- Global Burden of Dengue
- Prevention and Control
- Who Response
The incidence of dengue has grown dramatically around the world in recent decades. A vast majority of cases are asymptomatic and hence the actual numbers of dengue cases are underreported and many cases are misclassified. One estimate indicates 390 million dengue infections per year (95% credible interval 284–528 million), of which 96 million (67–136 million) manifest clinically (with any severity of disease).1 Another study, of the prevalence of dengue, estimates that 3.9 billion people, in...
The Aedes aegypti mosquito is the primary vector of dengue. The virus is transmitted to humans through the bites of infected female mosquitoes. After virus incubation for 4–10 days, an infected mosquito is capable of transmitting the virus for the rest of its life. Infected symptomatic or asymptomatic humans are the main carriers and multipliers of the virus, serving as a source of the virus for uninfected mosquitoes. Patients who are already infected with the dengue virus can transmit the in...
Dengue fever is a severe, flu-like illness that affects infants, young children and adults, but seldom causes death.Dengue should be suspected when a high fever (40°C/104°F) is accompanied by 2 of the following symptoms: severe headache, pain behind the eyes, muscle and joint pains, nausea, vomiting, swollen glands or rash. Symptoms usually last for 2–7 days, after an incubation period of 4–10 days after the bite from an infected mosquito.Severe dengue is a potentially deadly complication due...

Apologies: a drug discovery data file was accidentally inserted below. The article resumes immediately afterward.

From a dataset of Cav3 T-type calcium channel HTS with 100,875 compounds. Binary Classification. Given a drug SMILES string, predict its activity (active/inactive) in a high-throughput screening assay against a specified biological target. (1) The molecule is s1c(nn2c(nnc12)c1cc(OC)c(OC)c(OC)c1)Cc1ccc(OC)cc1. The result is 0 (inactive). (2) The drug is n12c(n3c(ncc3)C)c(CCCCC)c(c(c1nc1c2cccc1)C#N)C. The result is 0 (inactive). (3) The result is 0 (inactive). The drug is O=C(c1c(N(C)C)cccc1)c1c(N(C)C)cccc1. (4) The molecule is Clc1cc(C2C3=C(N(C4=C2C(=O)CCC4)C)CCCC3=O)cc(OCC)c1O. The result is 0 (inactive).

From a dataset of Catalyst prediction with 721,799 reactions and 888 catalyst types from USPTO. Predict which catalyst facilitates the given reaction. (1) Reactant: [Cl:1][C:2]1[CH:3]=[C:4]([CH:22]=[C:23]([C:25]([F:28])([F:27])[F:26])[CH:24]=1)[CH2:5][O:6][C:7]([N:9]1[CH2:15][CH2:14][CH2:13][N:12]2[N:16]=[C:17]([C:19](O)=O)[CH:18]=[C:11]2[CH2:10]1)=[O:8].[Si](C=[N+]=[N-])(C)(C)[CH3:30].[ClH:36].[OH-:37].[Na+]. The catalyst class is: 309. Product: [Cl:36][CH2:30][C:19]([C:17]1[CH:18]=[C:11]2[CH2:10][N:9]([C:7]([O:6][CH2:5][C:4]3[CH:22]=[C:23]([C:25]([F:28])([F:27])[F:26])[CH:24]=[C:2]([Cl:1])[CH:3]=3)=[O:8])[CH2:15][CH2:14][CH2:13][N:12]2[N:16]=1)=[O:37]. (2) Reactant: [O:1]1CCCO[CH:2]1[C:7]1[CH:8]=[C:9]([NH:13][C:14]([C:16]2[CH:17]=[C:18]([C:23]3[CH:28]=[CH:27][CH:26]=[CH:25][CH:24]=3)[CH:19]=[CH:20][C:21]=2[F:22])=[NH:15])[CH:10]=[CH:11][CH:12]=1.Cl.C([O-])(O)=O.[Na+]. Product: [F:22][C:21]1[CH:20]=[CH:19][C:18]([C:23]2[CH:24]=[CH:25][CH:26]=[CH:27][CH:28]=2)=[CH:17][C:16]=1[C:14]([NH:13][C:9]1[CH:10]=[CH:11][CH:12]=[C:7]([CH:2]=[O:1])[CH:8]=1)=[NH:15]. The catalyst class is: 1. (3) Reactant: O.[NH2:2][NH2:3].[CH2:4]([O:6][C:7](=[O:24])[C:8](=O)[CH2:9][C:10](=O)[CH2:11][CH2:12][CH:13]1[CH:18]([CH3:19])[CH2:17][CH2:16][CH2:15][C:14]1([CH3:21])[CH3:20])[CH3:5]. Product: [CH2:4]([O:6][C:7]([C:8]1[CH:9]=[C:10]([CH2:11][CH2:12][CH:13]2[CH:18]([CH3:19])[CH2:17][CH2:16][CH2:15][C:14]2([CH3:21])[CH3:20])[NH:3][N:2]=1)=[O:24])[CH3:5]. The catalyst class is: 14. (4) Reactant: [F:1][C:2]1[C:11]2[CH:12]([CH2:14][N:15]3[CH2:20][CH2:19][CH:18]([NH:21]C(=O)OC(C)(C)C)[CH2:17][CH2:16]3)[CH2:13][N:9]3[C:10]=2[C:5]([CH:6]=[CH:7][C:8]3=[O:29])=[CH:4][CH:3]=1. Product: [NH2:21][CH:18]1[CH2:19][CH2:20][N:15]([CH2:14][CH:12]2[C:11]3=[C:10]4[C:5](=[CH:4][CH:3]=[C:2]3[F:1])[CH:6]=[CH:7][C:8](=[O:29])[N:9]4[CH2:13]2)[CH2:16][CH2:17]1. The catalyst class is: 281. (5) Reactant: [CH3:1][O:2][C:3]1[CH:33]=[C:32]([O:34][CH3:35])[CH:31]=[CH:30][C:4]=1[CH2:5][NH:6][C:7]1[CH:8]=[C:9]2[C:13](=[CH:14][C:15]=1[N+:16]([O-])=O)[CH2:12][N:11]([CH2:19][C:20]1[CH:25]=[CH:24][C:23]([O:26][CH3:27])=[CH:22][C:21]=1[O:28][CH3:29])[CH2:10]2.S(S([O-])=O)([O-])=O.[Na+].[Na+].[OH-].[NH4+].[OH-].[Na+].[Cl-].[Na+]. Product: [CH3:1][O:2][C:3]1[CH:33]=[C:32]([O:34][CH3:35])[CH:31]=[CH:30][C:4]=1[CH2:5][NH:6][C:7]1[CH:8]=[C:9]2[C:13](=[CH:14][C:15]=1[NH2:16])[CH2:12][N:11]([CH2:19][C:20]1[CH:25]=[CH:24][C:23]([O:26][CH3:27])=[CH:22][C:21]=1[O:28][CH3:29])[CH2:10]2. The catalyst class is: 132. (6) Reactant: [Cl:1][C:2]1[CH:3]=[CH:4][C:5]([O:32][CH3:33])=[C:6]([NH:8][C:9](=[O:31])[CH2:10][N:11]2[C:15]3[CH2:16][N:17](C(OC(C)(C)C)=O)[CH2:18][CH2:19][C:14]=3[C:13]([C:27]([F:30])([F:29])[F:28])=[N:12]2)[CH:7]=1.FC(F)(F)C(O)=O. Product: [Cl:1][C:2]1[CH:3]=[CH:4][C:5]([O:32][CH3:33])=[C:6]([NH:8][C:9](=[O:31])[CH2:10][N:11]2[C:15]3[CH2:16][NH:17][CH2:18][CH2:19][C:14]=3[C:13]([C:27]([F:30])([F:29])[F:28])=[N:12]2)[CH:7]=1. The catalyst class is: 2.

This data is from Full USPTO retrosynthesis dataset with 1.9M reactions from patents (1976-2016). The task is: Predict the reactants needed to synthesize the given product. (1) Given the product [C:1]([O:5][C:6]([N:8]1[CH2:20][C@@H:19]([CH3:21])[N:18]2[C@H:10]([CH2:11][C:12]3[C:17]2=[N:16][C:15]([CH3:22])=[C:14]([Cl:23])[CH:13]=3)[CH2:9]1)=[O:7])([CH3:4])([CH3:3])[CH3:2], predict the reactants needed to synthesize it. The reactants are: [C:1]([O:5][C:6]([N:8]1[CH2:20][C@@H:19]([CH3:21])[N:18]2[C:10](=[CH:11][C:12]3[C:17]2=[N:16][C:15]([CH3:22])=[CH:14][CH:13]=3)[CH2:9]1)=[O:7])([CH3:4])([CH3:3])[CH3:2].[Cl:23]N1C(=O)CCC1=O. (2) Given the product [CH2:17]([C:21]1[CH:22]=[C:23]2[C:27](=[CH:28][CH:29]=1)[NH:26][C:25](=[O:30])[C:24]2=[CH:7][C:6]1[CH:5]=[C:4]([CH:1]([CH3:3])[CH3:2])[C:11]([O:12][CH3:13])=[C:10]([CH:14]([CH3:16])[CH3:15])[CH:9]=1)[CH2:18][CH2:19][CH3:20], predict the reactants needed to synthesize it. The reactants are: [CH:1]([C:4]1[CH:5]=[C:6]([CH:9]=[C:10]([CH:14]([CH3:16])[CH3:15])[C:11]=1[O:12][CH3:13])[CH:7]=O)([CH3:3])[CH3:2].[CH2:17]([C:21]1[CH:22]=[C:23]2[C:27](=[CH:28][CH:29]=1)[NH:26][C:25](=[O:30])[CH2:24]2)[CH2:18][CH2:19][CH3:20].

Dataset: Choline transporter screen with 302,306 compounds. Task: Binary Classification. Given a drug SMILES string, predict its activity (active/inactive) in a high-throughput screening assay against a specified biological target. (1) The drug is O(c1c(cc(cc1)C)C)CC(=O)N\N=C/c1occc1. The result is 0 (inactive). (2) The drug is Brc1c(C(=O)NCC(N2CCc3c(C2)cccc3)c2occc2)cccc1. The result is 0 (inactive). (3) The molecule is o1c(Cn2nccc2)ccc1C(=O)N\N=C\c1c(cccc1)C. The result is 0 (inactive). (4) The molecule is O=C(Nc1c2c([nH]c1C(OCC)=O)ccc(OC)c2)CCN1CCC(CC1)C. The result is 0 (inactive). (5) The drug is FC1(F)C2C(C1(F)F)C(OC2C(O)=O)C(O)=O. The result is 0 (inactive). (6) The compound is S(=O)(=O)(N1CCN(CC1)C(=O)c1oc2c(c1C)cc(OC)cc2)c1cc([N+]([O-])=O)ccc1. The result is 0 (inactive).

There is no specific treatment for dengue fever.For severe dengue, medical care by physicians and nurses experienced with the effects and progression of the disease can save lives – decreasing mortality rates from more than 20% to less than 1%. Maintenance of the patient's body fluid volume is critical to severe dengue care.
At present, the main method to control or prevent the transmission of dengue virus is to combat vector mosquitoes through: 1. preventing mosquitoes from accessing egg-laying habitats by environmental management and modification; 2. disposing of solid waste properly and removing artificial man-made habitats; 3. covering, emptying and cleaning of domestic water storage containers on a weekly basis; 4. applying appropriate insecticides to water storage outdoor containers; 5. using of personal ho...
WHO responds to dengue in the following ways: 1. supports countries in the confirmation of outbreaks through its collaborating network of laboratories; 2. provides technical support and guidance to countries for the effective management of dengue outbreaks; 3. supports countries to improve their reporting systems and capture the true burden of the disease; 4. provides training on clinical management, diagnosis and vector control at the regional level with some of its collaborating centres; 5....